This page outlines new guidance resources, news and events related to hazard mitigation planning. The intended audience for this page include hazard mitigation planners, emergency management professionals and community officials.
State Mitigation Plan Review Guide ("Guide")
FEMA announces the release of the new State Mitigation Plan Review Guide (“Guide”), available in the FEMA Library. The Guide is FEMA’s official policy and interpretation of requirements for state mitigation plans, inclusive of the District of Columbia and the five U.S. territories, meet the requirements at Title 44 Code of Federal Regulations (CFR) Part 201 Mitigation Planning. The Guide is intended for use to consistently evaluate and approve state mitigation plans and to assist in updating plans in compliance with the mitigation planning requirements. The Guide sets forth the standard operating procedures for the submission and review of both standard and enhanced state mitigation plans and introduces a mitigation program consultation to provide ongoing support for state mitigation activities and programs.
The Guide will be effective March 6, 2016 for all state mitigation plans submitted to FEMA for review and approval. The transitional period allows FEMA time to work with the states to support their familiarity and understanding of the updated Guide.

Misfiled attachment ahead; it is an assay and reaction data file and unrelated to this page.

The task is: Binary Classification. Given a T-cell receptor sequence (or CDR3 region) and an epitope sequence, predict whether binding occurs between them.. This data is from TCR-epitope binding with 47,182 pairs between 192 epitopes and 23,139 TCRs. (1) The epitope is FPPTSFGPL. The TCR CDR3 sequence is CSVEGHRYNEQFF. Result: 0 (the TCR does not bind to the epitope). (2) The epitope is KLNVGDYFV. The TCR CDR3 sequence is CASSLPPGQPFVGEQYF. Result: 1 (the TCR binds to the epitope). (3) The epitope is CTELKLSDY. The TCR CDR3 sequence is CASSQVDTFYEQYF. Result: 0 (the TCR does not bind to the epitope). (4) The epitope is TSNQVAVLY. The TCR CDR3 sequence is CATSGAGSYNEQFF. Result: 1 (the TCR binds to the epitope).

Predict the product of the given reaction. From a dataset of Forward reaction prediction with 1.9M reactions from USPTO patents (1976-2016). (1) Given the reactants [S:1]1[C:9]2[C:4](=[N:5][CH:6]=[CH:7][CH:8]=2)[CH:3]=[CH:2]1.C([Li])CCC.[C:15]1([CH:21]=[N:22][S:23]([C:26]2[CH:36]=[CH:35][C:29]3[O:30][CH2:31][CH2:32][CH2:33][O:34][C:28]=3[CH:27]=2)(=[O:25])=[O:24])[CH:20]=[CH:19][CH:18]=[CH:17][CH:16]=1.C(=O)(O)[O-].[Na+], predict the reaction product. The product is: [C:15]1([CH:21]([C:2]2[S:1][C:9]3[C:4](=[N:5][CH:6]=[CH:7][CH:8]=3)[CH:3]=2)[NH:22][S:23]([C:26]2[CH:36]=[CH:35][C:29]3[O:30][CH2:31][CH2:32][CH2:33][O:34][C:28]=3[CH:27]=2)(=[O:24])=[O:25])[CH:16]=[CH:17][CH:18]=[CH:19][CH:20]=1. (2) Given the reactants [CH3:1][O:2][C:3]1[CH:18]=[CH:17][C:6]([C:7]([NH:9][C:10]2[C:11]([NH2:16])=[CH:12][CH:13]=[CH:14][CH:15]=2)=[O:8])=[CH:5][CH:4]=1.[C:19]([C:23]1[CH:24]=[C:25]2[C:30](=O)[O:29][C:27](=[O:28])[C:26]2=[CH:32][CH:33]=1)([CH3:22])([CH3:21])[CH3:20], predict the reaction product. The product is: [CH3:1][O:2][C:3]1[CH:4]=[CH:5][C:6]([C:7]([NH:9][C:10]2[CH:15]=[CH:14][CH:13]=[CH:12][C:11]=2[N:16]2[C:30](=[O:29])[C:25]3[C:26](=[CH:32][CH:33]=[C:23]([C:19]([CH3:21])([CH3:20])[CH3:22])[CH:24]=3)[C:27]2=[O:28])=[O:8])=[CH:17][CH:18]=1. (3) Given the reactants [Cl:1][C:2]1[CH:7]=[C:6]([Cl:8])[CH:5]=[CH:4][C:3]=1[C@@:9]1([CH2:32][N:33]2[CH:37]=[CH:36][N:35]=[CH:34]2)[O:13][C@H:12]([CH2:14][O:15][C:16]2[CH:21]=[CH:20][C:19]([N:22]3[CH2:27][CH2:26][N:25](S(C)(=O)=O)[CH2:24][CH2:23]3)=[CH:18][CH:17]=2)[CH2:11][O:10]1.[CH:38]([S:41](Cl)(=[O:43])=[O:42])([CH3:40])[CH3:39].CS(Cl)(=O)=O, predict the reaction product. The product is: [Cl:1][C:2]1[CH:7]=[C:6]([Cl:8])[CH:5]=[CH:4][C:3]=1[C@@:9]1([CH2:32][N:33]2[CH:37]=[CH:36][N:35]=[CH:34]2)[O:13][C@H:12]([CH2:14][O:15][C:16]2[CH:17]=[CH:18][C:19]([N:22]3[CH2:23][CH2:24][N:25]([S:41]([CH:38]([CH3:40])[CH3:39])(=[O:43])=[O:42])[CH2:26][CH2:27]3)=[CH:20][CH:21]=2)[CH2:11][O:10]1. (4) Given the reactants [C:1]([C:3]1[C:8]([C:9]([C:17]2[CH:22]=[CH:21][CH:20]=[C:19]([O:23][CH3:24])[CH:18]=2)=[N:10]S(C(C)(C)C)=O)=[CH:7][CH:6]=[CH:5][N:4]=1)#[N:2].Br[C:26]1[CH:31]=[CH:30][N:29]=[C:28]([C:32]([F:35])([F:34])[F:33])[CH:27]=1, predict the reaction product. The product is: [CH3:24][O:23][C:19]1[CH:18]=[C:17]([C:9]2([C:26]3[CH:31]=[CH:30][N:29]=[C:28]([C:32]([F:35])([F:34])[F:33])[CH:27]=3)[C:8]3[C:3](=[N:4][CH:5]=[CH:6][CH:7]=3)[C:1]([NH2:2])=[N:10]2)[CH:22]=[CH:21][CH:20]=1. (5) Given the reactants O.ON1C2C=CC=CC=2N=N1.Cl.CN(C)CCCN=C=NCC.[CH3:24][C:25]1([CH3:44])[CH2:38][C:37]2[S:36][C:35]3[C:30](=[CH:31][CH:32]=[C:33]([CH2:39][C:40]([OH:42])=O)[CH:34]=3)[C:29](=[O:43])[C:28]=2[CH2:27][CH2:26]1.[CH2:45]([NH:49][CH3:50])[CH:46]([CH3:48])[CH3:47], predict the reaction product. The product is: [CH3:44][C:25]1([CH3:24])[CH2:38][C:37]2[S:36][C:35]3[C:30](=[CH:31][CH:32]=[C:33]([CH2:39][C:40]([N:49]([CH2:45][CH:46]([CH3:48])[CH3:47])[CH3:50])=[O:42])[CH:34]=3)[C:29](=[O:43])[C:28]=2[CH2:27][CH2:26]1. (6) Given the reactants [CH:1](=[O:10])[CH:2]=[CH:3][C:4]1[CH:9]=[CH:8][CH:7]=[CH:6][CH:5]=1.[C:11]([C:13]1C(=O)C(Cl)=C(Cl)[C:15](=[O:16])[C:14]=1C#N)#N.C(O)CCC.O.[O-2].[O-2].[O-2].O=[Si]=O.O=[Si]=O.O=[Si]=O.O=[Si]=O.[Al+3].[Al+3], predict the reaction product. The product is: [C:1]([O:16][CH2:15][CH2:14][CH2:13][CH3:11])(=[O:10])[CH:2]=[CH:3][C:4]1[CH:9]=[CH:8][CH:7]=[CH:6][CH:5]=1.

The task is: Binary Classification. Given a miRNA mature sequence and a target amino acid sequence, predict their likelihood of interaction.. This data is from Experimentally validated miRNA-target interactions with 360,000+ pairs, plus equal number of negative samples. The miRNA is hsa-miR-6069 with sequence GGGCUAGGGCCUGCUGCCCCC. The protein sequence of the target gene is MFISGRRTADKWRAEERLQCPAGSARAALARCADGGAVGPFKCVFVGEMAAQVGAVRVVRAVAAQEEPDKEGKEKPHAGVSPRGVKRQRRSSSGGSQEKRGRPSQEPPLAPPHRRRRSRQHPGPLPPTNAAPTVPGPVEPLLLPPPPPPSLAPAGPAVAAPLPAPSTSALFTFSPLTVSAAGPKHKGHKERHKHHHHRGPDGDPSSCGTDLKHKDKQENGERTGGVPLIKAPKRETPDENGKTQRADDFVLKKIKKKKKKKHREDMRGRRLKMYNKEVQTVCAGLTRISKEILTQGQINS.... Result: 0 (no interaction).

Mitigation Strategies for Land Use Planning and Development near Pipelines
FEMA, in coordination with the U.S. Department of Transportation, Pipeline Hazard Materials and Safety Administration (PHMSA), announces the release of the new Hazard Mitigation Planning: Practices for Land Use Planning and Development near Pipelines. This new guidance document was prepared by the Pipelines and Informed Planning Alliance (PIPA), and is sponsored by the Department of Transportation (DOT), Pipeline Hazard Materials and Safety Administration (PHMSA) in coordination with FEMA’s Risk Analysis Division, as a primer for incorporating pipeline hazards into hazard mitigation plans. The goal is to provide emergency managers, planners and others involved with developing hazard mitigation plans with the knowledge and understanding of how pipelines operate, the common products that may be transported through transmission and distribution pipeline systems, the potential impacts (risks) of pipeline incidents, including those caused by natural hazards and mitigation strategies they can implement to reduce these risks.
FEMA’s Risk Analysis Division has been working with DOT and PIPA since 2012 to share program requirements, guidance and discuss opportunities for collaboration. PIPA contributors include state, federal and local government officials, as well as industry representatives. There are no new requirements set forth in the primer but it does provide suggestions for sector-specific considerations in mitigation plans.